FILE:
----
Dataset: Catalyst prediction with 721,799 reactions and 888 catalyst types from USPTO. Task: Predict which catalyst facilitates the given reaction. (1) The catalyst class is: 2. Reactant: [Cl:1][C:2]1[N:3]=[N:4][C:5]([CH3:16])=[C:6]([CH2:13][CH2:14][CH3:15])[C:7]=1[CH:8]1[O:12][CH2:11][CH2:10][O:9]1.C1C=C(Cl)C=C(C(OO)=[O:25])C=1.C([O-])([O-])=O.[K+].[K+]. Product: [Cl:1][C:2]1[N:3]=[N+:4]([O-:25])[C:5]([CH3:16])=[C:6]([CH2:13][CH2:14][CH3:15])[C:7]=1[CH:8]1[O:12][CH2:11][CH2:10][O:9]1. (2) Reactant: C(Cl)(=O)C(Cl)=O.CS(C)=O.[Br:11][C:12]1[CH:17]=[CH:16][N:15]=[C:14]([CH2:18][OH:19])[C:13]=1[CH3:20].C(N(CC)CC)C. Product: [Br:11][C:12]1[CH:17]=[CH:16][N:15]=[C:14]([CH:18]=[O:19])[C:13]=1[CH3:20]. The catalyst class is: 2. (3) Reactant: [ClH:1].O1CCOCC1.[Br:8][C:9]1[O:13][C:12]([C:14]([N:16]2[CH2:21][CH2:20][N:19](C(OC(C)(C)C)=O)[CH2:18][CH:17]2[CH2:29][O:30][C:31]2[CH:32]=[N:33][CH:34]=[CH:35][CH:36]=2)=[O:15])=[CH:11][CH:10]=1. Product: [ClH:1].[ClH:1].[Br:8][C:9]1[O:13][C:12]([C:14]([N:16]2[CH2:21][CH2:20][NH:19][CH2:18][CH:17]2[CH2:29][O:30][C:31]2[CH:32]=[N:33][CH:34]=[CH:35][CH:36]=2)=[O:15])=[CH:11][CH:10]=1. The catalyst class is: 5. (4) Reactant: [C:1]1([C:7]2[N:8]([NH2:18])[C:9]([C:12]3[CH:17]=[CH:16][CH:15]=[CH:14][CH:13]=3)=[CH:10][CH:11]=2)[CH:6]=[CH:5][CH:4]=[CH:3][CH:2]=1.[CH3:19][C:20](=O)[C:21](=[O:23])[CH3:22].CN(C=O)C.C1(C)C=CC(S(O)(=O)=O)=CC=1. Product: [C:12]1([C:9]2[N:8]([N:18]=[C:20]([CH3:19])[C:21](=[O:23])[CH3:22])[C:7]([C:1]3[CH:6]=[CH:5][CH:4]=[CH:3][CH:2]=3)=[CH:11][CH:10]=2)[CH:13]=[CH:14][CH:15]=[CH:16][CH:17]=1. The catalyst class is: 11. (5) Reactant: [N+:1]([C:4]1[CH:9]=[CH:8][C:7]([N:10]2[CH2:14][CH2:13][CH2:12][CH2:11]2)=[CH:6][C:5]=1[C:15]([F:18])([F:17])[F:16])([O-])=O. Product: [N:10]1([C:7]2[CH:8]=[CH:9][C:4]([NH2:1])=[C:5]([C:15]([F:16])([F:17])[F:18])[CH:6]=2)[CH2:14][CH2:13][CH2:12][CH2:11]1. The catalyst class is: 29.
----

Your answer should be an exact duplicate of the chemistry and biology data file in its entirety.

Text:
Dataset: Catalyst prediction with 721,799 reactions and 888 catalyst types from USPTO. Task: Predict which catalyst facilitates the given reaction. (1) The catalyst class is: 2. Reactant: [Cl:1][C:2]1[N:3]=[N:4][C:5]([CH3:16])=[C:6]([CH2:13][CH2:14][CH3:15])[C:7]=1[CH:8]1[O:12][CH2:11][CH2:10][O:9]1.C1C=C(Cl)C=C(C(OO)=[O:25])C=1.C([O-])([O-])=O.[K+].[K+]. Product: [Cl:1][C:2]1[N:3]=[N+:4]([O-:25])[C:5]([CH3:16])=[C:6]([CH2:13][CH2:14][CH3:15])[C:7]=1[CH:8]1[O:12][CH2:11][CH2:10][O:9]1. (2) Reactant: C(Cl)(=O)C(Cl)=O.CS(C)=O.[Br:11][C:12]1[CH:17]=[CH:16][N:15]=[C:14]([CH2:18][OH:19])[C:13]=1[CH3:20].C(N(CC)CC)C. Product: [Br:11][C:12]1[CH:17]=[CH:16][N:15]=[C:14]([CH:18]=[O:19])[C:13]=1[CH3:20]. The catalyst class is: 2. (3) Reactant: [ClH:1].O1CCOCC1.[Br:8][C:9]1[O:13][C:12]([C:14]([N:16]2[CH2:21][CH2:20][N:19](C(OC(C)(C)C)=O)[CH2:18][CH:17]2[CH2:29][O:30][C:31]2[CH:32]=[N:33][CH:34]=[CH:35][CH:36]=2)=[O:15])=[CH:11][CH:10]=1. Product: [ClH:1].[ClH:1].[Br:8][C:9]1[O:13][C:12]([C:14]([N:16]2[CH2:21][CH2:20][NH:19][CH2:18][CH:17]2[CH2:29][O:30][C:31]2[CH:32]=[N:33][CH:34]=[CH:35][CH:36]=2)=[O:15])=[CH:11][CH:10]=1. The catalyst class is: 5. (4) Reactant: [C:1]1([C:7]2[N:8]([NH2:18])[C:9]([C:12]3[CH:17]=[CH:16][CH:15]=[CH:14][CH:13]=3)=[CH:10][CH:11]=2)[CH:6]=[CH:5][CH:4]=[CH:3][CH:2]=1.[CH3:19][C:20](=O)[C:21](=[O:23])[CH3:22].CN(C=O)C.C1(C)C=CC(S(O)(=O)=O)=CC=1. Product: [C:12]1([C:9]2[N:8]([N:18]=[C:20]([CH3:19])[C:21](=[O:23])[CH3:22])[C:7]([C:1]3[CH:6]=[CH:5][CH:4]=[CH:3][CH:2]=3)=[CH:11][CH:10]=2)[CH:13]=[CH:14][CH:15]=[CH:16][CH:17]=1. The catalyst class is: 11. (5) Reactant: [N+:1]([C:4]1[CH:9]=[CH:8][C:7]([N:10]2[CH2:14][CH2:13][CH2:12][CH2:11]2)=[CH:6][C:5]=1[C:15]([F:18])([F:17])[F:16])([O-])=O. Product: [N:10]1([C:7]2[CH:8]=[CH:9][C:4]([NH2:1])=[C:5]([C:15]([F:16])([F:17])[F:18])[CH:6]=2)[CH2:14][CH2:13][CH2:12][CH2:11]1. The catalyst class is: 29.